Are Best Of Breed EMRs Going Out Of Fashion?

This week, I visited a hospital which belonged to a health system going with Epic. This hospital, one of the smaller facilities in the chain, was running Picis in the ED and (I think) Cerner throughout, but the decision had been made to convert everything to Epic sometime soon, a tech told me.

I can’t say the news was surprising, but it was disappointing nonetheless. The community hospital in question has given me excellent service, and my guess is that when Epic barrels in, it will lose its way — at least for a while — frazzling the staff and decreasing the quality of their interaction with me.

However, I ‘d better get used to this trend. As Healthcare Technology Online editor in chief Ken Congdon notes in an excellent editorial, the pendulum is definitely swinging toward enterprise-wide EMR implementations, a direction encouraged by the standardized demands imposed nationwide by Meaningful Use.

If interoperability was easier to pull off, things might be different. But with HL7 and other integration standards and languages still not quite up to the job, one can see the sense of going with an enterprise option.

Here’s the story one CIO told Congdon as to why he’s deploying Siemens Soarian solution:

Michael Mistretta, CIO of MedCentral Health System  [said:]  “Vendor management was a key consideration in our decision to use a single vendor approach to EMR implementation,” says Mistretta. “With a single vendor, I only have one finger to point at. It simplifies my environment because I don’t have Siemens telling me it’s McKesson’s problem and vice versa. Also, the built-in interoperability is key. There is a trade-off in the fact that the system does not provide prime functionality to certain departments or specialties within our health system, but at this point in time, it’s much more beneficial for our organization to have the ability to share data across the continuum of care quickly and easily.” 

CIOs of large hospitals also told Congdon that enterprise system replacements were much cheaper than going through a long-term, highly-complex integration effort.

In an interesting twist, however, hospital IT leaders from mid-sized to smaller hospitals have reached the opposite conclusion, Congdon reports. They’ve been telling him that buying an enterprise system would be much more expensive than sticking with what they had and making it interoperate.

I see a market opening here. If enterprise EMR vendors can get their pricing in line for smaller hospitals, they may have a lot more wins coming their way than they expected.  Interesting stuff.

About the author

Anne Zieger

Anne Zieger

Anne Zieger is a healthcare journalist who has written about the industry for 30 years. Her work has appeared in all of the leading healthcare industry publications, and she's served as editor in chief of several healthcare B2B sites.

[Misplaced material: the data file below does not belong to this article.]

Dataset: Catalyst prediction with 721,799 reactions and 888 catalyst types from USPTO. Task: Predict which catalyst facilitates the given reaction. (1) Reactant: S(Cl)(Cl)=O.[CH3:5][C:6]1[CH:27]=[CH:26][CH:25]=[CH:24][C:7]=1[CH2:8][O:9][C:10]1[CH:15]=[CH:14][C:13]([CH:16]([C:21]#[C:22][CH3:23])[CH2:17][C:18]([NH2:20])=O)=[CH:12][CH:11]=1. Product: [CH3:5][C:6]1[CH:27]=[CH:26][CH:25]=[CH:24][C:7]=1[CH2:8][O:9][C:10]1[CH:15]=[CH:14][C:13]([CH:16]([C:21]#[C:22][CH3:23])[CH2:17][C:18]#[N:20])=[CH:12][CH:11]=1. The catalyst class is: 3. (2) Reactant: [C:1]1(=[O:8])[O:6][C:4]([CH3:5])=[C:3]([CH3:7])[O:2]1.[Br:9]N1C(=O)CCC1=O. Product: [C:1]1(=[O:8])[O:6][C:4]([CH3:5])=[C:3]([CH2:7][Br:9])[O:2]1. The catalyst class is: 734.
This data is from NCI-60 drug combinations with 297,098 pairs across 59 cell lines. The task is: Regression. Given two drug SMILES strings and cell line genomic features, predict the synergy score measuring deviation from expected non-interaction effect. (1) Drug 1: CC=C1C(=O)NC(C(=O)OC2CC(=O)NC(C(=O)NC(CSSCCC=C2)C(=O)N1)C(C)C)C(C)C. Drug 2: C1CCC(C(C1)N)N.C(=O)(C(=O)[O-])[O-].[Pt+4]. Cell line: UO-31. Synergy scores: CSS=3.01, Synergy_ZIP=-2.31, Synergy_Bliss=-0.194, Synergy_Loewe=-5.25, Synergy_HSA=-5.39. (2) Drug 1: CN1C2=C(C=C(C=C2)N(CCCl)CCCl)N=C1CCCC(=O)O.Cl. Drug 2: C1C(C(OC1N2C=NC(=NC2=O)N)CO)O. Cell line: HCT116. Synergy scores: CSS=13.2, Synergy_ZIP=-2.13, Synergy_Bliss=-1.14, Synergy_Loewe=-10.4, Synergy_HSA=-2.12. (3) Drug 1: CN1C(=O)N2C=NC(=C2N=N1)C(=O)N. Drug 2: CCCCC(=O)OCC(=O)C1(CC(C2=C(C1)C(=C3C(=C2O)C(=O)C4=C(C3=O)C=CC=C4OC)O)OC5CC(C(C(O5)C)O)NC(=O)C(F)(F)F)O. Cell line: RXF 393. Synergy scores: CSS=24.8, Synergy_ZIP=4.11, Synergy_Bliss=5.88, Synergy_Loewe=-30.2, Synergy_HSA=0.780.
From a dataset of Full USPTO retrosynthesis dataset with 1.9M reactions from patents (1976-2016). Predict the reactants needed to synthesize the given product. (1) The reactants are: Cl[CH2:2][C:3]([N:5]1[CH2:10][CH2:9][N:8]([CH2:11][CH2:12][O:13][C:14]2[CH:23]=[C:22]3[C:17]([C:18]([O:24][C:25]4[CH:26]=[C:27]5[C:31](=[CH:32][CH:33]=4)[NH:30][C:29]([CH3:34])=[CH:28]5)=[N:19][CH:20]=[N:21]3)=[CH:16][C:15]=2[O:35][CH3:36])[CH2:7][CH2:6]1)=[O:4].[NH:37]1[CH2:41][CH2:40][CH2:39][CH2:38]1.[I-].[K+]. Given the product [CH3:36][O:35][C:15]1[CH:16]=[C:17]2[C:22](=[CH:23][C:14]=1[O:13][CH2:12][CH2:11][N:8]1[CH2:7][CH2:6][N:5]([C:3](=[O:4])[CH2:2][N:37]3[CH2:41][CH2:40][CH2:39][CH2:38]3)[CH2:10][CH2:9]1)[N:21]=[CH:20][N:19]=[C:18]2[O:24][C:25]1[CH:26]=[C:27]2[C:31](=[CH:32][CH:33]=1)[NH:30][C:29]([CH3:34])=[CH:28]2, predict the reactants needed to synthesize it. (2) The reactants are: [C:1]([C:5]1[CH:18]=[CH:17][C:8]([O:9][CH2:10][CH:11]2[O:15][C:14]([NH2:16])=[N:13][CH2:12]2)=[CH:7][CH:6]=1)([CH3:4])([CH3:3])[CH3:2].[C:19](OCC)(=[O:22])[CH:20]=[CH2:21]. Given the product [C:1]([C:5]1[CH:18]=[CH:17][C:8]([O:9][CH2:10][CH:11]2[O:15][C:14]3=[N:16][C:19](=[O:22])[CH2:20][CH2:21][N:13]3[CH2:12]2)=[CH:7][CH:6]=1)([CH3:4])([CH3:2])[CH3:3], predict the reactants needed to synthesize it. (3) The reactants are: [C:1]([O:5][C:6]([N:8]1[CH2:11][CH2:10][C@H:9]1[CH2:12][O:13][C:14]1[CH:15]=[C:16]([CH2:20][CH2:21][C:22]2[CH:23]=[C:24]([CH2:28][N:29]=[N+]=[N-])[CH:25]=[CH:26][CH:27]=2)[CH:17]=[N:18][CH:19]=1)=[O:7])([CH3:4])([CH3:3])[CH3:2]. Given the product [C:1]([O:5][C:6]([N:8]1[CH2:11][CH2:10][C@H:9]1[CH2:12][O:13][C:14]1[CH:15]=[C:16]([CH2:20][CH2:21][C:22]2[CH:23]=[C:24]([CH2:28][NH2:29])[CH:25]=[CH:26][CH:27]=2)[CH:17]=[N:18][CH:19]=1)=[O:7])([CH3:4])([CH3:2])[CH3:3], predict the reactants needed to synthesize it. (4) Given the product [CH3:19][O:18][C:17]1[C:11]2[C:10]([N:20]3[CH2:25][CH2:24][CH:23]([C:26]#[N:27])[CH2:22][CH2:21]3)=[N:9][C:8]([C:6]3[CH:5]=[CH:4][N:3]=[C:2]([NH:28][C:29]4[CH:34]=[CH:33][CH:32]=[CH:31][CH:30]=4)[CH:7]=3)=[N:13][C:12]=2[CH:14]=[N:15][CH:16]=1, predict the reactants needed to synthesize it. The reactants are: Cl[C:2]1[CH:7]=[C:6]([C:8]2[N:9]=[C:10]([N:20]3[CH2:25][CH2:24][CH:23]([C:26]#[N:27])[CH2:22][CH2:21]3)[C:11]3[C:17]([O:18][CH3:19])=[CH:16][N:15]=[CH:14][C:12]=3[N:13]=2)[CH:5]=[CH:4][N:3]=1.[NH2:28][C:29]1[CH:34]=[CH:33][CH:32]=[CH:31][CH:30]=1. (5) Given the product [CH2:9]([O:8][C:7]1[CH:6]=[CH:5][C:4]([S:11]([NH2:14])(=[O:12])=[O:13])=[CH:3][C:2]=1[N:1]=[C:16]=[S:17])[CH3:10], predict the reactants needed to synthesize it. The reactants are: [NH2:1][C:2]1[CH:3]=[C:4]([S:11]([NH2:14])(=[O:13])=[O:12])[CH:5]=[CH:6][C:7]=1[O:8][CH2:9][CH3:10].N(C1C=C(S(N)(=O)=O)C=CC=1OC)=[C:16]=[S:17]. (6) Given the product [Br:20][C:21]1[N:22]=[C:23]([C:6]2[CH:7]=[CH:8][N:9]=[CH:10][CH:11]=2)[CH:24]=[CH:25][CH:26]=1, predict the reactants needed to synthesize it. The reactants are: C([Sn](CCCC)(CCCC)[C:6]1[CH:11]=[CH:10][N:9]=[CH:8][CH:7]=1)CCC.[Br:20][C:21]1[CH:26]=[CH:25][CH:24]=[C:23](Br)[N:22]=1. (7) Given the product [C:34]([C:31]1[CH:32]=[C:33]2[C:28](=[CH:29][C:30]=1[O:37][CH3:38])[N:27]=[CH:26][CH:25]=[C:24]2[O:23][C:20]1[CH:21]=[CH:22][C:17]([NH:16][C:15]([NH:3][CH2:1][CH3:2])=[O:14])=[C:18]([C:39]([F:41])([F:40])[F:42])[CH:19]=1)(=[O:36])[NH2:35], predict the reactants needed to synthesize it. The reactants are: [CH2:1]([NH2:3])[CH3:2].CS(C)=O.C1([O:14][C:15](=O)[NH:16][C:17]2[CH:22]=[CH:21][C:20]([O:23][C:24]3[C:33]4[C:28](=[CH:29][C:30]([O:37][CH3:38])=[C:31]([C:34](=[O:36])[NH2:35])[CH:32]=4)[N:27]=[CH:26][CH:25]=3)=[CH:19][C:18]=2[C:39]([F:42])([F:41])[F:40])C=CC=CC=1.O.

2 Comments

  • Let’s assume that you are right, that best of breed will die away and integrated will take over. Does that mean that we should settle for systems that don’t work well in some departments? If not, is there a way for us to reach out and tell the mega vendors that we appreciate the integration but that we 1. still need each department to have the system meet its needs, and 2. for very specialized departments, that we need to have an Open, consistent API for add on capabilities as have been discussed here?

    Hospitals can’t afford what has happened in some, where some departments essentially can’t use the EHR in the presence of patients because it is so mismatched to their workflows that it greatly slows them down, yet this is happening, probably far more then hospital execs want to admit or even to know. Now I’m not saying that it is automatically the vendor’s fault. In one case I’m aware of, the implementation team did not budget anywhere near enough time before or after go-live for finding out what users need done, or need to know or need help on. I’m sure that this is painfully common. And by now most of us have heard about the case – I believe in a prison hospital, where nurses are said to have complained that they only got about 10% of the needed training time.

    There are all sorts of MU standards, but somehow, they don’t include actual usability or training or implementation standards. Is someone assuming that every place doing an implementation absolutely has a large enough, well trained enough team with the right standards?

  • Most industries, such as banking, retail, and aviation to name just a few, ultimately settle on best of breed. You wouldn’t expect to use the same software to fly a plane and sell tickets. As you mentioned interoperability is key, but once that improves I can’t think of any good reason you wouldn’t want the best software for your department’s workflow.

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